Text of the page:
Like MSN messenger and too-tight halter tops, Sean Paul’s identity is inextricably tied with the 2000s. While you’d be hard-pressed to find a millennial who isn’t able to recite all the words to “Temperature,” Paul’s current projects seem marginal in today’s grander scheme of pop culture.
Despite his dip in relevancy, the 43-year-old performer can still fill a building. On March 22, eager fans flooded Reign Nightclub, huddling close to the stage as producer DJ Fresh played the opening set. “If you see me checking my phone,” Fresh shouted over the blaring bass, “then you know it’s because I’m messaging Sean Paul!”
An hour later, after halfheartedly swaying to Fresh’s many remixes, the audience was finally rewarded as the man of the hour appeared, five-o’clock shadowed face obscured by thick-framed sunglasses and a black fedora.
Paul didn’t take the stage alone. He was accompanied by two dancers in outfits that were effectively HUF socks sewn together into something resembling a bodysuit. This is the guy who wrote “We Be Burnin’,” the guy whose fourth album was entitled Imperial Blaze; the constant references to getting high came with the territory. The set featured a kind of tribute to Jidenna’s song “Classic Man,” wherein Paul lovingly swapped the word classic for “ganja.”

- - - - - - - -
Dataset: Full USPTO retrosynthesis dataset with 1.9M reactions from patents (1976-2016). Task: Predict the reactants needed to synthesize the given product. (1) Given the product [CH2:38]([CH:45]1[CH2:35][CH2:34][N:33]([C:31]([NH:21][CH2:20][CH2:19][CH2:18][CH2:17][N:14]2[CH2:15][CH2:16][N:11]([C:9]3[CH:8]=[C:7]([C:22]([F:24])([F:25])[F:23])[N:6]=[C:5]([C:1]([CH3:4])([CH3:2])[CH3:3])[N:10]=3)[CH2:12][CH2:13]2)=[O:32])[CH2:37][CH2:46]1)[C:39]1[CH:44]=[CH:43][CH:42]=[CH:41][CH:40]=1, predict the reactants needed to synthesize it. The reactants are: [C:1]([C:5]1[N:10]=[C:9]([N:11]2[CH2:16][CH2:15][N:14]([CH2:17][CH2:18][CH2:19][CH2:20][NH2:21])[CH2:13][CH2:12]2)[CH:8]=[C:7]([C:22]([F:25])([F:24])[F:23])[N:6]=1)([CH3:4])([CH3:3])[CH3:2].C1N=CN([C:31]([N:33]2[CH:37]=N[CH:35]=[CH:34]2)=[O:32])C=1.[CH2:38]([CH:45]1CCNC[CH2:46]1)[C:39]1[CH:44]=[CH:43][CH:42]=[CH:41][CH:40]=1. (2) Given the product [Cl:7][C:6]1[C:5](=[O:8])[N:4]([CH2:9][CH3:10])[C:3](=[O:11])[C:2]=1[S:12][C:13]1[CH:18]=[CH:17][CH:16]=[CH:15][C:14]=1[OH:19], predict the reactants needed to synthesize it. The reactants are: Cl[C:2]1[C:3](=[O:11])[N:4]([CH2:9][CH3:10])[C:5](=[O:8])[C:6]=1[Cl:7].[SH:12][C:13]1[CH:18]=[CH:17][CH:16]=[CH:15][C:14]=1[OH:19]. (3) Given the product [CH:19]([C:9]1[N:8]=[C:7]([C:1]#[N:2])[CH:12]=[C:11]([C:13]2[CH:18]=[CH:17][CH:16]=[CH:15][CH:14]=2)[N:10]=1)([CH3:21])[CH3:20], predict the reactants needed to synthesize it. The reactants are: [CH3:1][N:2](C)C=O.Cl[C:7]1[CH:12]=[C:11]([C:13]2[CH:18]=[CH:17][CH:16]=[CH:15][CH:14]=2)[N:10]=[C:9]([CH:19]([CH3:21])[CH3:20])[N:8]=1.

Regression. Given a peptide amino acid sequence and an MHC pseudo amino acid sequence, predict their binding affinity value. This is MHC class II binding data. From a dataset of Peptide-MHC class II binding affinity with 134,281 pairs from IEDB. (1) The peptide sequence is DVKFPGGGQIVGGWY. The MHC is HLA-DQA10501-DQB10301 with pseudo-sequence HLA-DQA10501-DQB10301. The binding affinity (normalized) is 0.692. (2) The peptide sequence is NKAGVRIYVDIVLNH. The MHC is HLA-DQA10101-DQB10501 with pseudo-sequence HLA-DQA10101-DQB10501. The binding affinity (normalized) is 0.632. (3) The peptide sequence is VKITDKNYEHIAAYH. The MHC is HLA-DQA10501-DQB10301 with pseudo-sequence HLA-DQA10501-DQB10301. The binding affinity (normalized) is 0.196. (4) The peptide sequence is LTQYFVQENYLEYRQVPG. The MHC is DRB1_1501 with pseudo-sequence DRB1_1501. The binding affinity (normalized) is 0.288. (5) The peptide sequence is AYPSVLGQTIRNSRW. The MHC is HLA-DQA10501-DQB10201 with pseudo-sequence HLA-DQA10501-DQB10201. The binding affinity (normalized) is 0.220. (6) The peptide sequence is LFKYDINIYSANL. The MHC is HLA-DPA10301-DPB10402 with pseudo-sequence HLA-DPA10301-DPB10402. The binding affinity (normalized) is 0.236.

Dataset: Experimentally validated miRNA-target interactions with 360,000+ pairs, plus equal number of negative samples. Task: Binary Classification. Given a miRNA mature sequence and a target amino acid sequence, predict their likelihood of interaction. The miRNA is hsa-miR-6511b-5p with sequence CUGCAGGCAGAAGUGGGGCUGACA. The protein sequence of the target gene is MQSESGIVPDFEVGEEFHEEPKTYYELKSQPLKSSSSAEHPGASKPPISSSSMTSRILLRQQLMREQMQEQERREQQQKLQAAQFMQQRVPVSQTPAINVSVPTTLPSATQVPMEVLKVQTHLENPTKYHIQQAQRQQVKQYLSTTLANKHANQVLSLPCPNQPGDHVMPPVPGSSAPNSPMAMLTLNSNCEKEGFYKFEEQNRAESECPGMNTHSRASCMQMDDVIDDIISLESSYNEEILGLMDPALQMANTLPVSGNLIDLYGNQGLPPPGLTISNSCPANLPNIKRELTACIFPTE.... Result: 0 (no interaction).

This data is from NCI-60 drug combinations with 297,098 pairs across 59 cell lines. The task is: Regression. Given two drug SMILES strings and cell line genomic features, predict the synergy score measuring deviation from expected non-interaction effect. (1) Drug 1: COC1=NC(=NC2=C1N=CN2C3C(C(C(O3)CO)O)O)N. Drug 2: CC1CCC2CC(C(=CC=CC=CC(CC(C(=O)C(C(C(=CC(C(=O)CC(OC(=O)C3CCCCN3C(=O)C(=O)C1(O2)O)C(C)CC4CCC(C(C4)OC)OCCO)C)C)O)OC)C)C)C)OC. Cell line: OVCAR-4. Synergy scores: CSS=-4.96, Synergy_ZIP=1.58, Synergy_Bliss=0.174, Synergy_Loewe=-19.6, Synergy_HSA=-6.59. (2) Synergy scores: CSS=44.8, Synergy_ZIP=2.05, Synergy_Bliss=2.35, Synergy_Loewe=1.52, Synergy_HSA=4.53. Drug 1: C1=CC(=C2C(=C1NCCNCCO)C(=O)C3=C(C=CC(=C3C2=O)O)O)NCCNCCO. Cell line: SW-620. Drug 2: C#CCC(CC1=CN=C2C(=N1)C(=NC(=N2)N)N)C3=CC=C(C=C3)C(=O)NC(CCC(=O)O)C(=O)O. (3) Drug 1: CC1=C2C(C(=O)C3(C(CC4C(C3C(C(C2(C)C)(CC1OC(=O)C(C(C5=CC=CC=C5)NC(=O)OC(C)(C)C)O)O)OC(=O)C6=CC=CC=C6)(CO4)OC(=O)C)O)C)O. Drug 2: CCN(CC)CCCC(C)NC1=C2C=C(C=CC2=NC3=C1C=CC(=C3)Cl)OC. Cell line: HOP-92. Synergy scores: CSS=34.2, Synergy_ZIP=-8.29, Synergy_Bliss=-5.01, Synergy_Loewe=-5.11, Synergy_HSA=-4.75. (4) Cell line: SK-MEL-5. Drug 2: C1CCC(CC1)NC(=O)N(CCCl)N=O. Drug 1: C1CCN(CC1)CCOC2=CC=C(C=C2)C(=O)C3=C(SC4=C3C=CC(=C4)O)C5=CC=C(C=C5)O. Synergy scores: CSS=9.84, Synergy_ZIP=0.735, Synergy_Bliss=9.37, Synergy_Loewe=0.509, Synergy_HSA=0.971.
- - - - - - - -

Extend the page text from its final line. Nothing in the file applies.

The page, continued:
But “Classic Man” wasn’t the only borrowed beat of Paul’s performance, with Drake’s “Hotline Bling” and Travis Scott’s “Antidote” injected during the breakdowns of Paul’s lesser-known tracks. While “Classic Man” had made an appearance as part of a playful parody, the latter two songs seemed placed as an attempt to connect the event to the present-day.
The concert still had the air of a prolonged flashback, most notably in the amount of pandering that took place. Both Fresh and Paul spoke to the crowd in a manner reminiscent of a DJ at a middle school dance addressing an 8th grade audience.
Towards the end of the set, Paul retreated to the side of the stage. “What’s that,” he asked of a hidden figure before turning back to the crowd. “Alright guys, the stage-manager-lady just told me I’ve got to wrap it up.”
The whole crowd booed, displeased to be cut away from the dancehall artist so quickly.
“Wait a second,” Paul said, returning to the side of the stage, once again engaged in a conversation the crowd couldn’t see. “Alright guys, she says I can do one more song, but that’s it.”
To Paul’s credit, he gave the show immense energy, ensuring that the night came to a close on a definite... high. For what it was, the entire club was having a great time, and just like with “Hotline Bling,” “Antidote” and “Classic Man,” when Paul ended the show with the climactic “Temperature,” everyone sang along.